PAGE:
But residents of Michigan, home to about 500,000 Arab Americans, say they feel betrayed by Mr Biden over his support for Israel since October 7.

That day, Israel launched a punishing military campaign on Gaza in response to a Hamas attack that killed about 1,200 people, according to Israeli authorities.

And anger has been rising as Mr Biden continues to oppose a permanent ceasefire in Gaza, even as the Palestinian death toll – now more 29,900, most of them civilians, according to local health authorities – continues to rise.

Analysts say while no other swing states have Arab-American populations the size of Michigan’s, many are home to large numbers of young and progressive voters who are also unhappy with Mr Biden's support for Israel.

A survey released on Tuesday by Data for Progress found that 67 per cent of voters support the US calling for a permanent ceasefire in Gaza. Among Democrats, the figure was 77 per cent.

“The President is appreciative of the people of Michigan coming out last night to make sure that their voices were heard,” White House press secretary Karine Jean-Pierre said on Wednesday.

“We understand how personal this is, how this moment is incredibly painful, and we're going to continue to have those conversations and we're gonna make sure that we continue to listen and continue to engage."

The Michigan vote came after Mr Biden announced on Monday that a temporary ceasefire in Gaza could happen within a week, which other world leaders say is overly optimistic.

Jim Manley, a Democratic strategist, said it is unlikely the Biden administration will shift its stance on Israel in response to uncommitted campaigns.

“I don't think that it's going to cause a fundamental shift, in that he is pushing the Israelis to the extent we can,” Mr Manley said.

Voters head to primaries in Arab capital of America

Voters head to primaries in Arab capital of America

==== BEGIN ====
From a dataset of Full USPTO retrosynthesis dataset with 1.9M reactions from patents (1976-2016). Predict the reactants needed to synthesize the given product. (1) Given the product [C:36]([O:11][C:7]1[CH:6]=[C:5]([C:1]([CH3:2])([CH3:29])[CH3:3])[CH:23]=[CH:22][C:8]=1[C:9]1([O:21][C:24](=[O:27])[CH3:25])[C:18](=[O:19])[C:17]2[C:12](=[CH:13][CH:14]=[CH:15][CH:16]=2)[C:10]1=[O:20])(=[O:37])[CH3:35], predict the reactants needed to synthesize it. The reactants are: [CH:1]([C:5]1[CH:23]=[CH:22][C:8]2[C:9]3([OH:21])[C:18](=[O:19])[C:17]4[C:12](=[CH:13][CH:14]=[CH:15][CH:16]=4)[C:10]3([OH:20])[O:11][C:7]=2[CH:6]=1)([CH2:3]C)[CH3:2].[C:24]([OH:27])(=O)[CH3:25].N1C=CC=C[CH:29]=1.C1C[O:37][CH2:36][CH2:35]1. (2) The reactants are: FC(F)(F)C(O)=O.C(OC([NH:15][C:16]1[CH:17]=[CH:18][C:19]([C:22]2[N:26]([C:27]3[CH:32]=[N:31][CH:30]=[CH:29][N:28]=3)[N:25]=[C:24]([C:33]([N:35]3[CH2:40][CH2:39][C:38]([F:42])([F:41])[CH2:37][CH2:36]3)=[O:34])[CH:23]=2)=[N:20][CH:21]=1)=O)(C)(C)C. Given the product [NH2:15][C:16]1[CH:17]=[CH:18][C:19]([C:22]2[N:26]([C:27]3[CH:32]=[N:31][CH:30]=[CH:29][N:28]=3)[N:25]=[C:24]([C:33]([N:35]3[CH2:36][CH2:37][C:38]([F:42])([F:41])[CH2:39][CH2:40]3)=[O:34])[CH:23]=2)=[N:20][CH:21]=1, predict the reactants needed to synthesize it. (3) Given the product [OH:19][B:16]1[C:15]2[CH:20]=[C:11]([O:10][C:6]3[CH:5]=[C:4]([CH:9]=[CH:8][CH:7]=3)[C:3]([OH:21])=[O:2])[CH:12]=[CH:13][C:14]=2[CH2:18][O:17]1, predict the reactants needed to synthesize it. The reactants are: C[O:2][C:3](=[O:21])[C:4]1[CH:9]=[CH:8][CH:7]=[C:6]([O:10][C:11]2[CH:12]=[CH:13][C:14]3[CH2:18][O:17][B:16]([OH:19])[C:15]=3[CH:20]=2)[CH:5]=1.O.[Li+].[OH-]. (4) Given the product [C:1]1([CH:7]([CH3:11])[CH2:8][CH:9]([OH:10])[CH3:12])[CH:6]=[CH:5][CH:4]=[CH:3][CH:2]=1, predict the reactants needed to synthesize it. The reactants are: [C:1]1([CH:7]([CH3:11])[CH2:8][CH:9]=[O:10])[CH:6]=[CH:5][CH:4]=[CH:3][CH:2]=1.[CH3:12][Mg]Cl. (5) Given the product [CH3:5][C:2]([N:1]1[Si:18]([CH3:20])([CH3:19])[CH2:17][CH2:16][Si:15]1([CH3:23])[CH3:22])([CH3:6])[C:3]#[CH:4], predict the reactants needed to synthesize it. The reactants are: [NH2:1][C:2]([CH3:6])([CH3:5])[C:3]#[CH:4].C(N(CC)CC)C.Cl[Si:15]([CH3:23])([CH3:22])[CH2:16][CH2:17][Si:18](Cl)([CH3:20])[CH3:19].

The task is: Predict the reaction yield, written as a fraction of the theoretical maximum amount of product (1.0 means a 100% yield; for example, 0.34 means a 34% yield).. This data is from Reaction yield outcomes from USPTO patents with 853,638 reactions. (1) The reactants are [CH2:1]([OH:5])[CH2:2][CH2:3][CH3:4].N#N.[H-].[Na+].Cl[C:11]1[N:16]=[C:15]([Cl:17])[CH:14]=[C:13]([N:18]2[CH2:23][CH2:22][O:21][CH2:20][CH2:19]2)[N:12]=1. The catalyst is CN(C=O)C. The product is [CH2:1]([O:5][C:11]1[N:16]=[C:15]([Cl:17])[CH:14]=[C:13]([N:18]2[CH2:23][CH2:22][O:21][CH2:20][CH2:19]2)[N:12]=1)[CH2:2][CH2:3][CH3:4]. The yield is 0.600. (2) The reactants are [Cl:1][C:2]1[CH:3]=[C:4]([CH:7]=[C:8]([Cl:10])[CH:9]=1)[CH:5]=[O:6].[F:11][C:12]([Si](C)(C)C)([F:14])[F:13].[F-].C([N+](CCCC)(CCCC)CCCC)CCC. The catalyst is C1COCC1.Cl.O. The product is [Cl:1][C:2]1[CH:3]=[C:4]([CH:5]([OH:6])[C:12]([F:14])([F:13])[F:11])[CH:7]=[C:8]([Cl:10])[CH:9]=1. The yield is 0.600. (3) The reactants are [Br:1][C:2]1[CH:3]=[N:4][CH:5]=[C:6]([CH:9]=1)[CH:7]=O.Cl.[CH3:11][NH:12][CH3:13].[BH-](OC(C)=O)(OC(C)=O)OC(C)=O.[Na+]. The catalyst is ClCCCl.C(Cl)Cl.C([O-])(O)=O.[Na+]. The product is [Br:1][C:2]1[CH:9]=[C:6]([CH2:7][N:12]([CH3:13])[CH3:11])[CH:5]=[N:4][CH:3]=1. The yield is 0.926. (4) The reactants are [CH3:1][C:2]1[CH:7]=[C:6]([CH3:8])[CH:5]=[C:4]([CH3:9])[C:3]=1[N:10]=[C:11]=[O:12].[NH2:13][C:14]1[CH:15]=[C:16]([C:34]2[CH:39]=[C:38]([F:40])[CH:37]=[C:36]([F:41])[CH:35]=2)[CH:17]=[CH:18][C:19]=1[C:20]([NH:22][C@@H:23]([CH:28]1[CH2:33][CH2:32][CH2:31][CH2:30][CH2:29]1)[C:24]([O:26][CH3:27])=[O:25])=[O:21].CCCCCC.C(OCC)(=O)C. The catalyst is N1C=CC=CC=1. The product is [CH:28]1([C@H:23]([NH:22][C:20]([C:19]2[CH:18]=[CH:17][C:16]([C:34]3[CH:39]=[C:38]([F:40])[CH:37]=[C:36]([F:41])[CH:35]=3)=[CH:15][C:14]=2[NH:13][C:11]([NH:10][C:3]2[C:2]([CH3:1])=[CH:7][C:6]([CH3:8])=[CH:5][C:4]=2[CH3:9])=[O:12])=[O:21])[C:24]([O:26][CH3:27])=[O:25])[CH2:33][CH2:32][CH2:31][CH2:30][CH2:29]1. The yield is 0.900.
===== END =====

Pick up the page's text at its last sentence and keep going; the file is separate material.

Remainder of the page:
Mr Biden has expressed his staunch support for Israel since October 7, and has bypassed Congress twice to approve emergency weapons sales to the country.

He has also questioned the number of Palestinian civilian casualties in Gaza and his administration has vetoed three resolutions at the UN Security Council calling for an immediate ceasefire.

For most Arab Americans, voting for Mr Trump, the Republican front-runner, is not an option, as he has promised to reintroduce and expand a ban on the entry of citizens from several Muslim-majority countries, and increase surveillance of Muslim Americans.

The Biden administration says it is working hard to forge a temporary ceasefire in the five-month war, during which hostages still being held by Hamas could be released, and more humanitarian aid could enter Gaza.

In an effort to win back support from the community, this month Mr Biden sent a delegation of senior White House officials to Dearborn, the capital of Arab America, to speak to local and elected officials in the city.

“The problem is that neither Trump or Biden can afford to lose very many votes around the margin,” Mr Manley said.

“How much of a problem this is going to be remains to be seen, but he needs to be building up his votes, not lose them.”

Updated: March 06, 2024, 11:28 AM